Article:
2. the nature of the surfaces.

Question 1.
Distinguish between elasticity and plasticity.

 No. Elasticity Plasticity i. Body regains its original shape or size after removal of deforming force. Body does not regain its original shape or size after removal of deforming force. ii. Restoring forces are strong enough to bring the displaced molecules to their original positions. Restoring forces are not strong enough to bring the molecules back to their original positions. Examples of elastic materials: metals, rubber, quartz, etc Examples of plastic materials: clay, putty, plasticine, thick mud, etc

Question 2.
State any four methods to reduce friction.
Friction can be reduced by using polished surfaces, using lubricants, using grease and using ball bearings.

Question 3.
What is rolling friction? How does it arise?

1. Friction between two bodies in contact when one body is rolling over the other, is called rolling friction.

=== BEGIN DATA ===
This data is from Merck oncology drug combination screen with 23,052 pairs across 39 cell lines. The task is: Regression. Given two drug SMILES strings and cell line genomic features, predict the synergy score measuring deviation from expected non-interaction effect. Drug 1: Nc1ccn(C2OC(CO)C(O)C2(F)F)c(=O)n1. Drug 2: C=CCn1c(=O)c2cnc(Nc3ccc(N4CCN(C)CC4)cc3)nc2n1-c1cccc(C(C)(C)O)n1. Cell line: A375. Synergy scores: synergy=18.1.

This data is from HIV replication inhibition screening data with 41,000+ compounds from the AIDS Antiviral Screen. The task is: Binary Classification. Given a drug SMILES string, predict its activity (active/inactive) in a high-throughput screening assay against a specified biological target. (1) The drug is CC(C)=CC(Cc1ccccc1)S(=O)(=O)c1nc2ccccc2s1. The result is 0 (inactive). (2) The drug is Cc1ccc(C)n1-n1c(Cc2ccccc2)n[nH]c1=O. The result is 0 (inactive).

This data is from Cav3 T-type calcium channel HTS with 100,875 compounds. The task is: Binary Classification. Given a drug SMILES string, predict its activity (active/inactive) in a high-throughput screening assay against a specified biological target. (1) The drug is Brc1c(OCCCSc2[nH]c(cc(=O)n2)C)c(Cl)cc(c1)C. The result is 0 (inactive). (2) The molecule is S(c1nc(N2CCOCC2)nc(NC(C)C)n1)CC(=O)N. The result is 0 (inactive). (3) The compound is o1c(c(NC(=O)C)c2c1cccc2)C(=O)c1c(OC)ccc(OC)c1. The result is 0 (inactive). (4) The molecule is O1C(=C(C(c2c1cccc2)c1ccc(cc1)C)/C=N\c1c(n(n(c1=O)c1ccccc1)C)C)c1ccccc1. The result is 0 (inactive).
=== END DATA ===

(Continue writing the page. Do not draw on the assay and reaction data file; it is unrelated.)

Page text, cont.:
2. Rolling friction arises as the point of contact of the body with the surface keep changing continuously.

Question 4.
Explain how lubricants help in reducing friction?

1. The friction between lubricant to surface is much less than the friction between two same surfaces. Hence using lubricants reduces the friction between the two surfaces.
2. When lubricant is applied to machine parts, it fills the depression present on the surface in contact. Thus, less friction is occurred between machine parts.
3. Application of lubricants also reduces wear and tear of machine parts which in turn reduces friction.
4. Advantage: Reduction in function reduces dissipation of energy in machines due to which efficiency of machines increases.

Question 5.
State the laws of static friction.
Laws of static friction:

1. First law: The limiting force of static friction (FL) is directly proportional to the normal reaction (N) between the two surfaces in contact.
FL ∝ N
∴ FL = µs N
where, µs = constant called coefficient of static friction.
2. Second law: The limiting force of friction is
independent of the apparent area between the surfaces in contact, so long as the normal reaction remains the same.